The Bishop of St Albans: Government must do much more to tackle rural crime affecting farmers and businesses
The Bishop of St Albans writes ahead of a question in the House of Lords on 'Impact of rural crime on farming communities'.
Living and working in a shire county close to London, I often meet people who have moved out of the capital in search of the rural idyll. Whilst the countryside is a great place to live, they are surprised at the level of rural crime, especially affecting the farming community. Many people who live in rural areas think they are disadvantaged when it comes to their right to justice and protection under the law.
This week in the House of Lords I will be asking the Government about the impact of crime on farming communities and other rural businesses. I want to highlight the significant levels of frustration of those who feel that the police do not have the resources to investigate and deal with rural crime, in the same way that they do in urban areas.
Just last year, it was revealed that 69% of business owners in rural areas had been victims of a crime. When I was giving evidence recently to the Select Committee on the Rural Economy I pointed out that residents tell me that ringing the police in remote areas may involve waiting for them to make a journey of 20 miles or more, which in the countryside can take 30 minutes or longer.
The perception that rural communities lack equal access to police services and criminal justice is not dispelled by conversations with politicians, Police and Crime Commissioners or Chief Constables. When I ask about rural-specific crime I am left feeling there is a lack of priority in how they deal with this aspect of law-breaking.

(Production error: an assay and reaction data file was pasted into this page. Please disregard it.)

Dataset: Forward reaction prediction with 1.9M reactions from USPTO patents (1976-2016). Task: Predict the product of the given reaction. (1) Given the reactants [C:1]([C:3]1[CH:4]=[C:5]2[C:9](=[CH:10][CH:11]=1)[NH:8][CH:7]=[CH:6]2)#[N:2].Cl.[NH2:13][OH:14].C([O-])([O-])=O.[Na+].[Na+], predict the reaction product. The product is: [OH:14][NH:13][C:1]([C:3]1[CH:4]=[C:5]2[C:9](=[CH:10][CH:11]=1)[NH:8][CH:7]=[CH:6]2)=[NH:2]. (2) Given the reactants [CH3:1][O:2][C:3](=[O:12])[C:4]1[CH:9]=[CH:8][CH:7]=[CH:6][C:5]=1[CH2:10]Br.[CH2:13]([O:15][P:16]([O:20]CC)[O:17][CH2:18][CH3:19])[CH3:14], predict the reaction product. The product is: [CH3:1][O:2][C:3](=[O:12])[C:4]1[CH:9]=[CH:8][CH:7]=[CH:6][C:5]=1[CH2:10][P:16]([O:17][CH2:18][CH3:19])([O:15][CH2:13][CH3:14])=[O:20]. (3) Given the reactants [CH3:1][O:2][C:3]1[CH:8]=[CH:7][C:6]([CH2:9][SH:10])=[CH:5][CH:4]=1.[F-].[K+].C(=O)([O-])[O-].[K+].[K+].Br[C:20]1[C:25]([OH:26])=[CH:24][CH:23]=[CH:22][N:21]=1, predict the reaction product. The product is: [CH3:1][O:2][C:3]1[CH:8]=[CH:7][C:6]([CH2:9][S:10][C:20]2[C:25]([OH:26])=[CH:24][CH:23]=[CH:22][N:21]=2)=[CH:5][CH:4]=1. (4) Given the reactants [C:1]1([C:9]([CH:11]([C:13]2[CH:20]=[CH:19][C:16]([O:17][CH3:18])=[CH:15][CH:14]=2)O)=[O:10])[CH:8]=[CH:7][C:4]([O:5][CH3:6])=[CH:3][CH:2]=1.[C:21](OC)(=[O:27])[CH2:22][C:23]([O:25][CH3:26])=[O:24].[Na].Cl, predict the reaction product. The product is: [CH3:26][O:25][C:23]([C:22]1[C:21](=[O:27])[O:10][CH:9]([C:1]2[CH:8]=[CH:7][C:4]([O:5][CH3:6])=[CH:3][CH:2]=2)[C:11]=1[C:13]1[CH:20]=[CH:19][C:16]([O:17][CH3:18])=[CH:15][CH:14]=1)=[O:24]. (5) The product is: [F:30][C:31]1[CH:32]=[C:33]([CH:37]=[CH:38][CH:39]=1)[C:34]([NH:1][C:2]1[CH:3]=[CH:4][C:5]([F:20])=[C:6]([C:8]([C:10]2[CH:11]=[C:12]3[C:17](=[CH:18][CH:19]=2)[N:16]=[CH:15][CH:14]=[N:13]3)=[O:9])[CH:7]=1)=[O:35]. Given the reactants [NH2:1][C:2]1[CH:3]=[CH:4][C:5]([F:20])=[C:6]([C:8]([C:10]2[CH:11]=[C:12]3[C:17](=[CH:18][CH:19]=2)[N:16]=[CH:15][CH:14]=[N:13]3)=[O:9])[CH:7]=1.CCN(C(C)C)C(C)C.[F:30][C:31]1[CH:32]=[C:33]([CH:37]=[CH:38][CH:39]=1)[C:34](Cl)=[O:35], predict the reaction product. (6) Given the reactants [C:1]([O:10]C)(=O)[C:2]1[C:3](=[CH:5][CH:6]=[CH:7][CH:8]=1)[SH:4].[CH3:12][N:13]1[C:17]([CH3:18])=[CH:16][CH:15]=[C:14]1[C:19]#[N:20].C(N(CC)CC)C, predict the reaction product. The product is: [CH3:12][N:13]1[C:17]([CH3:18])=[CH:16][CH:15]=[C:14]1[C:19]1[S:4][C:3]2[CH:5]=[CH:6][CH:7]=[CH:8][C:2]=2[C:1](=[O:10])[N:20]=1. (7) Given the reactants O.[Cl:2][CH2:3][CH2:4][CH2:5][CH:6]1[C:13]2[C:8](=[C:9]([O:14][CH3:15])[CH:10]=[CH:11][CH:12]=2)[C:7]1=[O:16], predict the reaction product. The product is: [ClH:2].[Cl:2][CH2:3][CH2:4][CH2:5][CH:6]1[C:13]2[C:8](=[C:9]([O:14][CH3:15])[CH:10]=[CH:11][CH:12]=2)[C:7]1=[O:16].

This is not just about my perception as the facts speak for themselves. For example, two-thirds of all farmers are affected by fly-tipping. This can have a serious economic and emotional impact. It is shocking that 95% of cases that do come to court are dismissed with fines of less than £1000. Small change to gangs making illegal profits from this crime.
Farmers must be heard when they say this crime is being taken less seriously by the courts, and the Government should work with the Magistrates Association to ensure this weak response does not remain the standard. Rural communities are often suffering in silence, and their plight needs to be listened to.
Recently I met with a small group of farmers from the Hertfordshire Branch of the National Farmers’ Union. A major problem they face is hare-coursing. This increasingly common problem, which involves the use of dogs to hunt hares illegally on private property, is often linked to international gambling and other forms of criminality.
Farmers tell me they are left vulnerable and threatened when gangs arrive on their property. By the time the police arrive on the scene the criminals have already run their races, made their money and fled in different directions.
When I asked the Government about this crime, I was left unconvinced they had a grip on the scale of the problem. The low figures for the rate of conviction for this crime may give those farmers affected in the future cause for concern.
Last month’s ‘Time for a Rural Strategy’ report, published by the Rural Economy Select Committee, was right to highlight multifaceted causes of problems in policing rural areas, including poor mental health provision in these communities.
The Government should take this report, and the concerns of farmers and rural businesses seriously. We should now use the last few months of this Parliament as an opportunity to turn the tide on a worrying perception amongst a large demographic of the public that they are overlooked by the criminal justice system.